In exchange, Trump's plan would dramatically overhaul the legal immigration system. Immigrants would only be allowed to sponsor their spouses and underage children to join them in the U.S., and not their parents, adult children or siblings. The officials said it would only end new applications for visas, allowing those already in the pipeline to be processed. Still, immigration activists said the move could cut legal immigration in half.
It would also end a visa lottery aimed at diversity, which drew Trump's attention after the New York City truck attack last year, redirecting the allotment to bringing down the existing backlog in visa applications.
The officials spoke on the condition of anonymity because they were not authorized to publicly discuss the plan before its release.
Under the plan, recipients could have their legal status revoked due to criminal behavior or national security threats, the officials said, and eventual citizenship would require still-unspecified work and education requirements — and a finding that the immigrants are of "good moral character."
The nonpartisan Migration Policy Institute said it believes the largest share of the White House's 1.8 million people who'd be eligible for citizenship — 1.3 million — are people who currently meet all of DACA's eligibility requirements. These include years in the U.S., their ages now and when they entered this country, and whether they have a high school or equivalent education.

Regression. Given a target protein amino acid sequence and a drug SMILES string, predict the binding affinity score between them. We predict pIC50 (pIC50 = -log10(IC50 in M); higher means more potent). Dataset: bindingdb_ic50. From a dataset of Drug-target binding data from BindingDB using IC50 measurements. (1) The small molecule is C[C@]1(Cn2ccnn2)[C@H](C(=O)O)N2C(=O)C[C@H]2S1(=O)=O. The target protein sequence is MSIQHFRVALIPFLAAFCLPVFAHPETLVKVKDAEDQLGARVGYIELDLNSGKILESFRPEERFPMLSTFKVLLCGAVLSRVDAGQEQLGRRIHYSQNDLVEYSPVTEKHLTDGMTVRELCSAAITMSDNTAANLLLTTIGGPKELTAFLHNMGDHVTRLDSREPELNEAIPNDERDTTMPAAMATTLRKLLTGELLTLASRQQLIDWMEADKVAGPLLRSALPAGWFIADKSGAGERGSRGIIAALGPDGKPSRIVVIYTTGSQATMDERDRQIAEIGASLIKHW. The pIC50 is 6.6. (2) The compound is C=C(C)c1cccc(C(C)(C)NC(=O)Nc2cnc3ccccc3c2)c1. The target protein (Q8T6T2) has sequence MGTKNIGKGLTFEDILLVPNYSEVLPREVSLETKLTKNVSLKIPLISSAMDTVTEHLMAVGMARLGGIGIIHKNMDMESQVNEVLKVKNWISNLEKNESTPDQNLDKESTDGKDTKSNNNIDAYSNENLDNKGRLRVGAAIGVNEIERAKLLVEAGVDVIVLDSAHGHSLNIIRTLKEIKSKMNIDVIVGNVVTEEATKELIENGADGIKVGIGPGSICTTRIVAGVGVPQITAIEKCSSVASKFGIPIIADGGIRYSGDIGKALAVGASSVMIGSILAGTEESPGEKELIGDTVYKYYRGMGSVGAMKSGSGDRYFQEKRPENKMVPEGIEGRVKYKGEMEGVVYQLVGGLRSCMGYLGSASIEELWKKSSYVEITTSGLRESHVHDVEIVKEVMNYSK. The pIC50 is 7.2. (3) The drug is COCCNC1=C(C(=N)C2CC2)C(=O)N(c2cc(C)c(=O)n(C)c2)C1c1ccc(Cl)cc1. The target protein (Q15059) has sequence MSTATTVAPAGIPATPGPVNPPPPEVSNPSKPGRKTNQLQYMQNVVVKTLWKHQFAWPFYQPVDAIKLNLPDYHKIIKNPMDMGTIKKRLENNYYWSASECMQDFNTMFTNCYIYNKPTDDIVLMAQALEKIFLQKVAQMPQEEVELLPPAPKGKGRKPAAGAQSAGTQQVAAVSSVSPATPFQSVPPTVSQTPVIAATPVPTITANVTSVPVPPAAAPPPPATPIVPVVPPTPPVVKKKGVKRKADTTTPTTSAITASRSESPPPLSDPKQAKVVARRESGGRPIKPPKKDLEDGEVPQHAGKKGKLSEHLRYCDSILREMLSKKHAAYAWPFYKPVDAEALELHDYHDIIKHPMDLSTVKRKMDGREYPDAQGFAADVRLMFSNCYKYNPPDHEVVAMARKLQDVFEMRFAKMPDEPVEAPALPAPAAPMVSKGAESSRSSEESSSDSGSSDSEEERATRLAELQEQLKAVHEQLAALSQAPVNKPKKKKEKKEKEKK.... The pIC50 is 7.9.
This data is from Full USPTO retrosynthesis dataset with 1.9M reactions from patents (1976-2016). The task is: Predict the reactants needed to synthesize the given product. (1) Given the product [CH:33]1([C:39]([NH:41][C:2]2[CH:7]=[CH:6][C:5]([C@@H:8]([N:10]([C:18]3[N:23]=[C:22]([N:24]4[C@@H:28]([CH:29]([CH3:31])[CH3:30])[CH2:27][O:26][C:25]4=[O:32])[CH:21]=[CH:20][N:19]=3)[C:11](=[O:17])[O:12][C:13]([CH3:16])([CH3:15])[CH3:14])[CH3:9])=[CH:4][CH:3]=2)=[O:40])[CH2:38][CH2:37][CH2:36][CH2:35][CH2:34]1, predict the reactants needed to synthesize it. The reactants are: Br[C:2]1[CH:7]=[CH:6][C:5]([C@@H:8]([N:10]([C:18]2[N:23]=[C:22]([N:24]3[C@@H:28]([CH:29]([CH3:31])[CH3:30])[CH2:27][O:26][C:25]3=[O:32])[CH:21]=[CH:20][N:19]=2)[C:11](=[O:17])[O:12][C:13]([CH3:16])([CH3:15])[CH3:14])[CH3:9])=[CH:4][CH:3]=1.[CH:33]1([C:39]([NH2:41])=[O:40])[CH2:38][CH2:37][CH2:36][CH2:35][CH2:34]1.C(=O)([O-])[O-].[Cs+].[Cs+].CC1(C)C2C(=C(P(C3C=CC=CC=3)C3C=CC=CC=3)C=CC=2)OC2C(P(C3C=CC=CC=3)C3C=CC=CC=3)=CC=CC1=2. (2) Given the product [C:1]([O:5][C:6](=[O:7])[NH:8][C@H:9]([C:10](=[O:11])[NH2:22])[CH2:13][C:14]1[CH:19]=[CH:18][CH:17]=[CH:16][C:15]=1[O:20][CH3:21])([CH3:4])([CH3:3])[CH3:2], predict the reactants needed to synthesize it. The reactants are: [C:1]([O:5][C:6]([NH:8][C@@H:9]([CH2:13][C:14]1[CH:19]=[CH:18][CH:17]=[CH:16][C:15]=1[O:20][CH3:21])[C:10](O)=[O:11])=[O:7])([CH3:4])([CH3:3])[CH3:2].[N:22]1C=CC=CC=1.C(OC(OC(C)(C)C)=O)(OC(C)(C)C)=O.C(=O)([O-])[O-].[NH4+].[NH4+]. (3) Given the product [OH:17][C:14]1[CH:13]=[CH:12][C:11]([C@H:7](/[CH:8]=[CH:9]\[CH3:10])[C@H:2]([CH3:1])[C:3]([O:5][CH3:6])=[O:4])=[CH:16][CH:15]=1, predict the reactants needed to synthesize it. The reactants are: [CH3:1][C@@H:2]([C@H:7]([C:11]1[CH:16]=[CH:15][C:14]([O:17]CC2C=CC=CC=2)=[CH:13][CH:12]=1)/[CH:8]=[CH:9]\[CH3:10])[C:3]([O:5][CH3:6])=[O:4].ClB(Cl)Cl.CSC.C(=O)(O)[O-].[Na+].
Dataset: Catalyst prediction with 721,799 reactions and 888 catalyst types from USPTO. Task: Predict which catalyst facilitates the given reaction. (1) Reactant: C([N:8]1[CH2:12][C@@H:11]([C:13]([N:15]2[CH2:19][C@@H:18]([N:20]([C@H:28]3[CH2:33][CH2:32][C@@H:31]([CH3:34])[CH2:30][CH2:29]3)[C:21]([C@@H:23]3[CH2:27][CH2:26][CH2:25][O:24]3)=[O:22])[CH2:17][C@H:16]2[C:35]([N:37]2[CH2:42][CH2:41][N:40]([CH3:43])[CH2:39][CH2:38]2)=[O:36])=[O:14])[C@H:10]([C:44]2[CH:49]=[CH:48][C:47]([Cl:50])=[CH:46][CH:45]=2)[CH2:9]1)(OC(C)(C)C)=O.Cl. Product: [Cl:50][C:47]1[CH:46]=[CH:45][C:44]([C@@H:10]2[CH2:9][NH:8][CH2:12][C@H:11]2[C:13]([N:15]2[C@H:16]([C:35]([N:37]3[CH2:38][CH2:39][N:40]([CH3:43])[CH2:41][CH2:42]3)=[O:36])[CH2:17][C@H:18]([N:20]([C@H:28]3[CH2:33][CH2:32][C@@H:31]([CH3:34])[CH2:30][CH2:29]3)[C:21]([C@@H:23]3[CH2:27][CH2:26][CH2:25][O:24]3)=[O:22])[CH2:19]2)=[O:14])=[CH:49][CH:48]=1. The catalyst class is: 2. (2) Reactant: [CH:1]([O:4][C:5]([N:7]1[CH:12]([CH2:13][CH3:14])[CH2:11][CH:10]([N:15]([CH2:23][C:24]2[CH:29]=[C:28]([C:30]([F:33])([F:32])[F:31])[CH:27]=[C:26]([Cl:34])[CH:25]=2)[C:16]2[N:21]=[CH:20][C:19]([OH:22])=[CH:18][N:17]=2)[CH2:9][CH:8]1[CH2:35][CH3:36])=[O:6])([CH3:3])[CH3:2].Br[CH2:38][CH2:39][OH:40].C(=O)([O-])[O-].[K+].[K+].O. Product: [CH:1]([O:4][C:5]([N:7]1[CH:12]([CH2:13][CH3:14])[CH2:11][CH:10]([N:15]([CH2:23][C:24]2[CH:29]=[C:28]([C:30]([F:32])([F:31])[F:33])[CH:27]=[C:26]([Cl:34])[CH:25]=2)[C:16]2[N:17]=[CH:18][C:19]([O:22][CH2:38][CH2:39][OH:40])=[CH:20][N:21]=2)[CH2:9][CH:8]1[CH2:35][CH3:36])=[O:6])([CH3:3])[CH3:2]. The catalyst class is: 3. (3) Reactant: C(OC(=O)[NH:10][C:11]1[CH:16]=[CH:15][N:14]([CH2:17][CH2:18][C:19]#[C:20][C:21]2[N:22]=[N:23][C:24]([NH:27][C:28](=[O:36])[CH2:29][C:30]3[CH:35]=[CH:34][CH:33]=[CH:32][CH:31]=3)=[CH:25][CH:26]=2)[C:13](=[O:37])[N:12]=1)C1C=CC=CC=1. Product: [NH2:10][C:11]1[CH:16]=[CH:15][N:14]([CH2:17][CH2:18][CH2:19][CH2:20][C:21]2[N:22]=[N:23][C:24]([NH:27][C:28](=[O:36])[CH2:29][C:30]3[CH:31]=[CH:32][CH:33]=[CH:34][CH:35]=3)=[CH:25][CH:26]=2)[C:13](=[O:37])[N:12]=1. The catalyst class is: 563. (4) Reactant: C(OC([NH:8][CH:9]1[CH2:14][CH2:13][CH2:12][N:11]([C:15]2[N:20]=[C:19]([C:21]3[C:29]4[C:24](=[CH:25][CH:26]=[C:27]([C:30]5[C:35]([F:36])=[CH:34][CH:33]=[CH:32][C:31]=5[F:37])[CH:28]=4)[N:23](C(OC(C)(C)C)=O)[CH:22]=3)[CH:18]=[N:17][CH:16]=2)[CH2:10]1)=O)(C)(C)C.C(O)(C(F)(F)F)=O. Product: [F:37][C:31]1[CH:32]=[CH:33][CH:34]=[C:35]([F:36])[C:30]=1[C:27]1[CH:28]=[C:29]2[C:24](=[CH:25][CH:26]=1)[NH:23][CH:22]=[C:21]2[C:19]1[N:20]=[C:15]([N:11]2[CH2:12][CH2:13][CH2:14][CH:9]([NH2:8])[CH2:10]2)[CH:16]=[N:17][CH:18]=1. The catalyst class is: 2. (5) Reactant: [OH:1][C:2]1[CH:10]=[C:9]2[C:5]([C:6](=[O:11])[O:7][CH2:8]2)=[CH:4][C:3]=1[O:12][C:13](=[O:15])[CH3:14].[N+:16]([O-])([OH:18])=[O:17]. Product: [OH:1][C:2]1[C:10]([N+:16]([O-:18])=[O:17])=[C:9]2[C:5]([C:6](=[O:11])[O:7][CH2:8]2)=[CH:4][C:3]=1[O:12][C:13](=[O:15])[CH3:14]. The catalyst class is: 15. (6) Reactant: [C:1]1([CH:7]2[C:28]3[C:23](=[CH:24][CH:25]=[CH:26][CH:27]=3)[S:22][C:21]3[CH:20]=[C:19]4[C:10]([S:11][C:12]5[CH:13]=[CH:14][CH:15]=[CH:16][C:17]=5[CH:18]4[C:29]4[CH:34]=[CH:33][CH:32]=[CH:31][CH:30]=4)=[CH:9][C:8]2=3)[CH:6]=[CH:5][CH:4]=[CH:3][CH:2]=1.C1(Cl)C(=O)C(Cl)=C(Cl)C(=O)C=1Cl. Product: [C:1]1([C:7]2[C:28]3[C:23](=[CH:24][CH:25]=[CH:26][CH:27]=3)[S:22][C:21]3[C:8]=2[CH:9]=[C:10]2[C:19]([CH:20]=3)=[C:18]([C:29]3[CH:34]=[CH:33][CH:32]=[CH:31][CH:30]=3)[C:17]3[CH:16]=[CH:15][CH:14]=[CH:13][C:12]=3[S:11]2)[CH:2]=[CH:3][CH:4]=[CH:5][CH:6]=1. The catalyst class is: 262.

Another 400,000 are people who'd be eligible for DACA protection but for their education. And 100,000 more are people who are under age 15 —the minimum age allowed for most people requesting protection under the program.
Trump ended the DACA program in September, setting a March 5 deadline for Congress to provide legal protections or the program's recipients would once again be subject to deportation. The officials said Trump would only sign legislation providing those protections if the other immigration changes he is proposing are implemented.
Trump earlier this month had deferred to a bipartisan group of lawmakers in the House and Senate to craft an immigration proposal, saying he would sign whatever they passed. But as talks on Capitol Hill broke down — in part because of controversy Trump ginned up using vulgar language to describe African countries — the White House decided to offer its own framework.
Senate Majority Leader Mitch McConnell and others had also complained the president had failed to sufficiently lay out his priorities, leaving them guessing about what he might be willing to sign. One official said the Thursday release represents a plan for the Senate, with the administration expecting a different bill to pass the House.